- Patients who had a hysterectomy (removal of the uterus) or mesh hysteropexy (implantation of synthetic material supporting the uterus) to improve symptoms of vaginal prolapse experienced comparable efficacy and safety outcomes at three years, according to results from a randomized clinical trial published in the Journal of the American Medical Association Tuesday.
- Women implanted with mesh in the study had an 8% mesh exposure rate, a complication that can cause pain, bleeding, vaginal scarring and other problems that became a key subject of discussion at an FDA advisory committee meeting in February examining the devices' safety profile.
- Further research is needed to determine if one procedure is superior, the authors concluded. The National Institutes of Health, which funds the trial, said researchers will continue tracking outcomes until five years post-procedure. Boston Scientific, which was barred from selling its mesh product for pelvic organ prolapse patients by FDA in April, also provided some financial support through an unrestricted grant.
Months after FDA took a hard look at mesh's risks and benefits to pelvic organ prolapse patients, the authors offered a three-year outcomes analysis that "constitutes the longest duration of follow-up available" for a trial directly comparing mesh hysteropexy to vaginal hysterectomy with uterosacral ligament prolapse.
"Although transvaginal mesh procedures are controversial, few high-quality, long-term data compare apical transvaginal mesh with native tissue procedures," the authors wrote.
Both procedures are designed to reduce symptoms associated with weakening of the muscles and tissue supporting pelvic organs like the uterus, which can lead to those organs lowering into the vagina. Pelvic organ prolapse, or POP, is especially present in older women who have given birth.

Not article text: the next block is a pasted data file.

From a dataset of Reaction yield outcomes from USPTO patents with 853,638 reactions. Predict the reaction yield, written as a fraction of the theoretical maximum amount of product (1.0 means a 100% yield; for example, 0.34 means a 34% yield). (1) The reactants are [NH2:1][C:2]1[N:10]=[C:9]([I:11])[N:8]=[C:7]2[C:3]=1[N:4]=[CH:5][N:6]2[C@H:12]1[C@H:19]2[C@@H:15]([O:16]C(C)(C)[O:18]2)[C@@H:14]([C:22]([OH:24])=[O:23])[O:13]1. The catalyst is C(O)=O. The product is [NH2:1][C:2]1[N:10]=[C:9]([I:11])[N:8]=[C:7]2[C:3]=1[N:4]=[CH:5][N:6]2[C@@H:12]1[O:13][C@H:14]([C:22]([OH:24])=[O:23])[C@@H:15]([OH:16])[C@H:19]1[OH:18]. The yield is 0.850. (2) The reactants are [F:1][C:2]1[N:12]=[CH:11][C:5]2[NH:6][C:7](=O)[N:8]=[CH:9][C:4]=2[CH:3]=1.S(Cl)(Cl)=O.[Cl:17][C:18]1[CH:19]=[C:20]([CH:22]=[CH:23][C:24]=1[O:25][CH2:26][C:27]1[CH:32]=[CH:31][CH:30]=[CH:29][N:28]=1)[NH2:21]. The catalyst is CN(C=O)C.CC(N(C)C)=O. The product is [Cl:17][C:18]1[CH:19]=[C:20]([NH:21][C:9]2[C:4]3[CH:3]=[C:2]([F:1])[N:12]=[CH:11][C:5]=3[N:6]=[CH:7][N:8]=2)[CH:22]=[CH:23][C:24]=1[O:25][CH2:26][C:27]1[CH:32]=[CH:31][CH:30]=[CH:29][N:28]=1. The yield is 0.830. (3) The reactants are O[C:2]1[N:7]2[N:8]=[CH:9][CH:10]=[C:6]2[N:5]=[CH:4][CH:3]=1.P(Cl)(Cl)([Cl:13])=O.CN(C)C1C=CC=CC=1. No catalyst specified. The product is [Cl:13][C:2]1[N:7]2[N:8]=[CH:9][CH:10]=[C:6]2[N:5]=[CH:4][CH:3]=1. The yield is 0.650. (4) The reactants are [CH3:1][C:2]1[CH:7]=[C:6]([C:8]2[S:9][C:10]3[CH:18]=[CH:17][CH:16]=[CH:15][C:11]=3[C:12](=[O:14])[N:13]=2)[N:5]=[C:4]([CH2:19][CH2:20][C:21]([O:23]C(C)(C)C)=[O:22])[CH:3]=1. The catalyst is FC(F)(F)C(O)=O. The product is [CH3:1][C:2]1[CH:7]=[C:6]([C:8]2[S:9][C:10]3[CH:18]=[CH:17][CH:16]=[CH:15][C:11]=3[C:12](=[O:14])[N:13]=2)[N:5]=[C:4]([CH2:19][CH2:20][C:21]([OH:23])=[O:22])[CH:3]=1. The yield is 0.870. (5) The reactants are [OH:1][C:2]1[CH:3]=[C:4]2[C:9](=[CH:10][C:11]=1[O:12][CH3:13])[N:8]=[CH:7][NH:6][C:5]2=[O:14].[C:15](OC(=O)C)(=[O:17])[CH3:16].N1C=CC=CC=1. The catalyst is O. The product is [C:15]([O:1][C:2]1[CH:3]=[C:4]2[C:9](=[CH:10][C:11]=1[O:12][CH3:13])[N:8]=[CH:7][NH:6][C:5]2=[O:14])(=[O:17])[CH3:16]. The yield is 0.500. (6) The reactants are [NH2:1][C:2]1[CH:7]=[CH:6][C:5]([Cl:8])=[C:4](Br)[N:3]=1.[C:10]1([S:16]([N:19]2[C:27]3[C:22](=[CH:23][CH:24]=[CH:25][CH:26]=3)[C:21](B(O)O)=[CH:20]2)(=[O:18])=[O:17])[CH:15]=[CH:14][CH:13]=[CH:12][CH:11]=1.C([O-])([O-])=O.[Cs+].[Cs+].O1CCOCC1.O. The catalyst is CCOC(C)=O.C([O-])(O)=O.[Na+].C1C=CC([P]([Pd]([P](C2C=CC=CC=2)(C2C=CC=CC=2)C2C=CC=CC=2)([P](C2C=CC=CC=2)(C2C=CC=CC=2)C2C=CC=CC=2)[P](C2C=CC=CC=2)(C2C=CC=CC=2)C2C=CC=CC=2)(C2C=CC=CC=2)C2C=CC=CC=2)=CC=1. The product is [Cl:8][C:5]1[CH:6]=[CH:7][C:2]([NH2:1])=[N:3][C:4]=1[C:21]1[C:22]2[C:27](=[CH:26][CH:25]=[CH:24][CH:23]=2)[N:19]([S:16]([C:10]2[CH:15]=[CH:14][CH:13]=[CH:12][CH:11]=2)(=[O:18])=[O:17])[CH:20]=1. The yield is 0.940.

While the mesh option may reduce the longer procedure time and risk for bleeding and infection associated with hysterectomy, mesh presents its own set of risks. Adverse event data on mesh repair for POP submitted to FDA between January 2008 and October 2018 included 806 reports of device malfunction and 77 reports of related deaths. The FDA review also found mesh erosion or exposure occurred in somewhere between 11% and 18% of patients with mesh implanted.
That body of evidence prompted FDA to reclassify the devices as Class III in 2016, but the cohort tracked in the NIH study had procedures done between 2013 and 2015, when the devices were still regulated in Class II.
Insufficient long-term data was a chief complaint among both clinical advisors and regulators when FDA examined mesh's risks and benefits for POP patients in February, and subsequently when the agency ordered remaining mesh products indicated for POP off the market in April, impacting manufacturers Boston Scientific and Coloplast.
"In order for these mesh devices to stay on the market, we determined that we needed evidence that they worked better than surgery without the use of mesh to repair POP," Center for Devices and Radiological Health Director Jeff Shuren said in the April announcement. "That evidence was lacking in these premarket applications, and we couldn't assure women that these devices were safe and effective long term."
The most recent NIH analysis was based on outcomes observed in 93 postmenopausal women who received mesh hysteropexy and 90 who had hysterectomy with uterosacral ligament suspension. In total, 169 participants completed three-year follow-up.
Researchers' treatment failure outcome accounted for re-treatment of prolapse, prolapse beyond the hymen, or prolapse symptoms, while secondary considerations included adverse events and operative outcomes. The authors determined the difference in failure rates between the two groups (26% for mesh, 38% for hysterectomy) was not statistically significant. The authors noted failure rates in the mesh vs. hysterectomy study are consistent with literature on native tissue repair.
Improvements in symptoms also appeared comparable, with 89% of hysterectomy patients reporting symptoms as "much" or "very much" better at three years, and 90% of mesh recipients reporting similarly.
"More long-term research is needed to determine if one procedure is better than the other," UC San Diego Health's Charles Nager, the lead author, said in an NIH news release.